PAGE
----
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An Official Publication of the Indian Association of Oral and Maxillofacial Pathologists


 
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ORIGINAL ARTICLE  
Year : 2016  |  Volume : 20  |  Issue : 2  |  Page : 224-229
 

Role of fine-needle aspiration cytology in the diagnosis of major salivary gland tumors: A study with histological and clinical correlation


1 Department of Pathology, Sapthagiri Institute of Medical Sciences and Research Center, Bengaluru, Karnataka, India
2 Department of Pathology, BGS Institute of Medical Sciences and Research Center, Bengaluru, Karnataka, India

Date of Submission22-May-2015
Date of Acceptance20-May-2016
Date of Web Publication11-Jul-2016

Correspondence Address:
Archana Shetty
Department of Pathology, Sapthagiri Institute of Medical Sciences and Research Center, Street No. 15, Hesaraghatta Main Road, Bengaluru - 560 090, Karnataka
India
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Source of Support: None, Conflict of Interest: None


DOI: 10.4103/0973-029X.185899

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   Abstract 


Introduction: Neoplastic lesions of salivary glands present an interesting subject because of their histologic diversification. Complex features exhibited by them have aroused considerable speculations concerning their histogenesis and continues to hold the interest of clinicians and pathologists. Major salivary glands are superficial and have easy accessibility for fine-needle aspiration cytology (FNAC). These glands are generally not subjected to incisional or core needle biopsy, because of the possible risks of fistula formation and tumor seedling. FNAC diagnosis of major salivary gland neoplasms aids in proper planning of required surgery and avoidance of the same in cases of non-neoplastic lesions.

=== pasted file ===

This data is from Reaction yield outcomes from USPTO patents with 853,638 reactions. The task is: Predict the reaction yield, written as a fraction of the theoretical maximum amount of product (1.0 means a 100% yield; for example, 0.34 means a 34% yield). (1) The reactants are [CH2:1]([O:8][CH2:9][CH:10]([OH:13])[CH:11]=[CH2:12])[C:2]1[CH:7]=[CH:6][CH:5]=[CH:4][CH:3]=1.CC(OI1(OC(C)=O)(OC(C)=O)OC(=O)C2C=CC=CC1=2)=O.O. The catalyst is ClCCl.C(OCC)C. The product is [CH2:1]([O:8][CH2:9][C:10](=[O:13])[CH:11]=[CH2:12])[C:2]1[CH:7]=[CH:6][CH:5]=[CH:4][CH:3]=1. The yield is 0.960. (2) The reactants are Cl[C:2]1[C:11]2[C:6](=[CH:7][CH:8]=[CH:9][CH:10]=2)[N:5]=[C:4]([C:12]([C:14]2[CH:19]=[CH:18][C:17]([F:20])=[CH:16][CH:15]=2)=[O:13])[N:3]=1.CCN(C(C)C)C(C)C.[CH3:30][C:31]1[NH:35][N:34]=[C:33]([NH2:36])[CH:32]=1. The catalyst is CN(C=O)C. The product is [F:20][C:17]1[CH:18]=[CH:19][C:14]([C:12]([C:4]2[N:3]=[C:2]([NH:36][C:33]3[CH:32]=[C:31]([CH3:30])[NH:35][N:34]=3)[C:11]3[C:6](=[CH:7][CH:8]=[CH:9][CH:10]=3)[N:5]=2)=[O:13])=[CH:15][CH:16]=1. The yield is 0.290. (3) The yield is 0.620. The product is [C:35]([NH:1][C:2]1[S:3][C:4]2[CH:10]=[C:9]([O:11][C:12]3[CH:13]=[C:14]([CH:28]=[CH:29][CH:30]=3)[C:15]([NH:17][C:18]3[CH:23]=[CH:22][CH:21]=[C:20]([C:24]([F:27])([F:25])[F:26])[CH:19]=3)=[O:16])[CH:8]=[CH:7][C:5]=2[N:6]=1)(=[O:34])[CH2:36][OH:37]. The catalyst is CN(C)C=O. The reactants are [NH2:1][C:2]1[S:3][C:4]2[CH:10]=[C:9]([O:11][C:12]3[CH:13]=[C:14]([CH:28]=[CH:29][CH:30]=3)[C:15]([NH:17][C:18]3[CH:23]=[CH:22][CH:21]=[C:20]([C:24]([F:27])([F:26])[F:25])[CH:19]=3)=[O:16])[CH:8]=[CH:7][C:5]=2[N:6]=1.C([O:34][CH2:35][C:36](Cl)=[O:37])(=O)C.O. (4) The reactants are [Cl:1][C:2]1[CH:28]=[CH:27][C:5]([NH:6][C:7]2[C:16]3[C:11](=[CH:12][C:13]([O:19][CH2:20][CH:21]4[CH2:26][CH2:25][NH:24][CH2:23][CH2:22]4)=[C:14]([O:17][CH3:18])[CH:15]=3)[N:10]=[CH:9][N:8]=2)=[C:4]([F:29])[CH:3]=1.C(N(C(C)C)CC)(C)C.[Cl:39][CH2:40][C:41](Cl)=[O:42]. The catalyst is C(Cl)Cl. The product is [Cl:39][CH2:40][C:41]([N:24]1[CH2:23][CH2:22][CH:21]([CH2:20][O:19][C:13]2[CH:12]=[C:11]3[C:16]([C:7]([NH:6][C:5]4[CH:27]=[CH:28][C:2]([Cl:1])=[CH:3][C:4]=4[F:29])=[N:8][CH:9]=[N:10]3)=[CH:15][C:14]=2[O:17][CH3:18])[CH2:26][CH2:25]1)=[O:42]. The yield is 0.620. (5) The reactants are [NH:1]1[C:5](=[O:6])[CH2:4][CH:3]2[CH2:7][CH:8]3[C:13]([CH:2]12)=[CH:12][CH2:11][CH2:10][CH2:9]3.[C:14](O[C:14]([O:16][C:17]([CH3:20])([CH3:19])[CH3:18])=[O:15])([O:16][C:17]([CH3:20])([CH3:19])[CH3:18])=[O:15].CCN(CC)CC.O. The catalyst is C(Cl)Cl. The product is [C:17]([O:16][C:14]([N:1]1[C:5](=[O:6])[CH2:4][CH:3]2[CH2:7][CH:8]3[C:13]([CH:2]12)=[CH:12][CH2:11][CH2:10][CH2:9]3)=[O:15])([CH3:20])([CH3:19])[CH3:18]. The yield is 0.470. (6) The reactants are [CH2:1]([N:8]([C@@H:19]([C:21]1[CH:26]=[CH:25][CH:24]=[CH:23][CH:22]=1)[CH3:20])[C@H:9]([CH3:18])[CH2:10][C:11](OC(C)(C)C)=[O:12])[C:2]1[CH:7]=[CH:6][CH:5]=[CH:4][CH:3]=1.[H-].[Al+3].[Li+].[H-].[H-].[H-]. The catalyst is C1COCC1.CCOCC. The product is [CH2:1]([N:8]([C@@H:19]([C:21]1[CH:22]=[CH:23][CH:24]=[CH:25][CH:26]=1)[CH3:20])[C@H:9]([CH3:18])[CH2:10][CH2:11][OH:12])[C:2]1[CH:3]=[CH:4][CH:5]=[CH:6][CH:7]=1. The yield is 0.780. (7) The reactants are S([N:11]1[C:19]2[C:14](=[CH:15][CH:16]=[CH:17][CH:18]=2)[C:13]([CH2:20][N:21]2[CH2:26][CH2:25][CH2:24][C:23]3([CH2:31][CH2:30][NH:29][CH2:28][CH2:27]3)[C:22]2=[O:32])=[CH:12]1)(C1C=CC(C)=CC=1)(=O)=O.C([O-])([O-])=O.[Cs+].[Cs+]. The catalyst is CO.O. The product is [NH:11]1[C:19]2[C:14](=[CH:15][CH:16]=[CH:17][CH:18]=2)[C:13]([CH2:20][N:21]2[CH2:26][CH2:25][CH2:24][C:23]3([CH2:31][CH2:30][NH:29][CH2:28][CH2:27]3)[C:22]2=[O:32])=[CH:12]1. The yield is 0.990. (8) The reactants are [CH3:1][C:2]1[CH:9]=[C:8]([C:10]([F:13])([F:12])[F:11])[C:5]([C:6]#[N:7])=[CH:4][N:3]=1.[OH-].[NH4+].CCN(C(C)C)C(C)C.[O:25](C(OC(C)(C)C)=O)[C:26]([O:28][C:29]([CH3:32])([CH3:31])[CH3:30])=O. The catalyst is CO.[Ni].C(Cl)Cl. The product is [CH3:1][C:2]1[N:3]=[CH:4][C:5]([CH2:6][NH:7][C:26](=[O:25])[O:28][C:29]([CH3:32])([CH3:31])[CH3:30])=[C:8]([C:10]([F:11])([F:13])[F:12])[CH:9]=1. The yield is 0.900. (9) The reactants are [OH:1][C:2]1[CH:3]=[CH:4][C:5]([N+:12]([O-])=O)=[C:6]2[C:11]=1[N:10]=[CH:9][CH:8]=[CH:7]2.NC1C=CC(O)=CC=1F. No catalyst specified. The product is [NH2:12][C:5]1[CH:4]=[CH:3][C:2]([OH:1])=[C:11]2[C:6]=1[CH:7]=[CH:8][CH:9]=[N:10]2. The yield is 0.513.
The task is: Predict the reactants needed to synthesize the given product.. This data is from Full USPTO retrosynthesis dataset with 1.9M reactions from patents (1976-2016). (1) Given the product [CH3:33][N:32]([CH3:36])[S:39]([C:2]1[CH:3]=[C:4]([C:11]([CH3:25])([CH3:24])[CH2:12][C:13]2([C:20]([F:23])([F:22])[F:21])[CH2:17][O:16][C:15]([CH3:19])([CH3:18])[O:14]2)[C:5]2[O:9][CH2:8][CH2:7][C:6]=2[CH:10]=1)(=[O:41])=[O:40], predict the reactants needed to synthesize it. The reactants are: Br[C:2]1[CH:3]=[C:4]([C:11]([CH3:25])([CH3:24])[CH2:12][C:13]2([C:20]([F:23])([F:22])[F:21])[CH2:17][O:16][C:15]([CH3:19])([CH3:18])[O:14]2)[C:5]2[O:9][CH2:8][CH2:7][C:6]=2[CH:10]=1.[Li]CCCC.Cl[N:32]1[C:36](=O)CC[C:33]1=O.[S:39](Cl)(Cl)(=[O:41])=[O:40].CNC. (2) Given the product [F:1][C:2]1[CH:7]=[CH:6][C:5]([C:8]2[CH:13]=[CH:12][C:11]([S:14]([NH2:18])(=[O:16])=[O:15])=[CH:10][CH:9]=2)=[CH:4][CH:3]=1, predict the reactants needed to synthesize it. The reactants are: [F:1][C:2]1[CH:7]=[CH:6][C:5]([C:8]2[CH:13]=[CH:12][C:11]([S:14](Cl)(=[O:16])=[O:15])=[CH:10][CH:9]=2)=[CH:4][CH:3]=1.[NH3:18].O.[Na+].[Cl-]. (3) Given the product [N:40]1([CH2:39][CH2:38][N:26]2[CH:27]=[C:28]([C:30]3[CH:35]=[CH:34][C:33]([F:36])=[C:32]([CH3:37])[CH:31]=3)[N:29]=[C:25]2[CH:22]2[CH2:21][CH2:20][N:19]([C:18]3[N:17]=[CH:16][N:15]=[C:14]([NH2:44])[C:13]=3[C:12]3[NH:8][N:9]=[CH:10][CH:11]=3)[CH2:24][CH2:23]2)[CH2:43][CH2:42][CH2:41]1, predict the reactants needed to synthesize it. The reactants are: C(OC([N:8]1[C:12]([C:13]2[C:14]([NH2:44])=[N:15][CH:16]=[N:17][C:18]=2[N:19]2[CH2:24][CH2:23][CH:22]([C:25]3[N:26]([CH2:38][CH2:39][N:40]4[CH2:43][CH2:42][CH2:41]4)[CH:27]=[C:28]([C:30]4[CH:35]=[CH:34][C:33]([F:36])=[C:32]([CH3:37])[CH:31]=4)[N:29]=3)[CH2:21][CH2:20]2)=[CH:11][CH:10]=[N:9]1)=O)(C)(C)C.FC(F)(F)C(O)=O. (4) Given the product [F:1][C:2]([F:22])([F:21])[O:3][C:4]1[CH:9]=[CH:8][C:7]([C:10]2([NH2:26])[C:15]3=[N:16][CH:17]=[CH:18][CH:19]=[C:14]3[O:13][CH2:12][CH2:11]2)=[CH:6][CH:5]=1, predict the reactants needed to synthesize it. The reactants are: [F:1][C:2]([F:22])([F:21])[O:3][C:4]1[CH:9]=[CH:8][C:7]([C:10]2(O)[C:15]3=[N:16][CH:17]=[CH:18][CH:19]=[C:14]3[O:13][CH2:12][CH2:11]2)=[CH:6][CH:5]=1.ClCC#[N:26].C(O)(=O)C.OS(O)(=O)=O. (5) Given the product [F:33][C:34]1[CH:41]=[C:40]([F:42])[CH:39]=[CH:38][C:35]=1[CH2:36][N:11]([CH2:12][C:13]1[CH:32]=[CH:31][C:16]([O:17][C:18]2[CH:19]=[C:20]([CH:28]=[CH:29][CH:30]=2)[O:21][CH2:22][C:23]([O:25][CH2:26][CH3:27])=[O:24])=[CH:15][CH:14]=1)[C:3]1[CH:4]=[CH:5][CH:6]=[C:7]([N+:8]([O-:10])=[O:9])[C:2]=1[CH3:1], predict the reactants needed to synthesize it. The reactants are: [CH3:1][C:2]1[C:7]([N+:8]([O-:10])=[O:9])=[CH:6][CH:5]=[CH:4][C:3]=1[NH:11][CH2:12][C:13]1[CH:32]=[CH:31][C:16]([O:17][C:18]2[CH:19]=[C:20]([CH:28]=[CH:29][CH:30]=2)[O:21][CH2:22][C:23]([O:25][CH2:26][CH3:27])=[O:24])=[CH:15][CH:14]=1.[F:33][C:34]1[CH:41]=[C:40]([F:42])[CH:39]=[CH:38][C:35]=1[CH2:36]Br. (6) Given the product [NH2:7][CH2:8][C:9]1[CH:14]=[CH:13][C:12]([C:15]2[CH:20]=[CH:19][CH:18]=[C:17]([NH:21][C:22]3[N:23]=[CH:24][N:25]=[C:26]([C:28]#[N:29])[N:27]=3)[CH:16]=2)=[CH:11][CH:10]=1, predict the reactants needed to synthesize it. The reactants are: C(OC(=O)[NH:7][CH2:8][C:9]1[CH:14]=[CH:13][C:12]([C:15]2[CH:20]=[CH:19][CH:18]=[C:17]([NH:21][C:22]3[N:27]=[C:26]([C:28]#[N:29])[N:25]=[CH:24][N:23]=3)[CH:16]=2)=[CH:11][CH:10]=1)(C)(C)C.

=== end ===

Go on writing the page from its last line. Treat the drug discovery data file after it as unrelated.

Materials and Methods: Cytological features of major salivary gland tumors diagnosed on FNAC were studied over a period of one and a half years. Cytological and architectural patterns in smears were compared with histopathological features in cases where the specimens were available with a note on the age, sex and presenting complaints. Statistical Analysis: Analysis of variance (ANOVA) was used to find the significance of study parameters.Chi-square/Fisher Exact was used to find the significance of study parameters on categorical scale between two or more groups. P value of <0.05 was considered to be significant.
Results: A total of 114 salivary gland FNACs were done, 75 patients were clinically suspected to be neoplasms. The peak incidence was in the third to fourth decade of life with a female preponderance. Parotid was the most commonly affected gland (80%) with pleomorphic adenoma and mucoepidermoid carcinoma (10.7%) being the most common benign and malignant tumors respectively. The diagnostic accuracy of FNAC was 97.6%. Warthins tumor was misdiagnosed and was associated with a strong smoking history.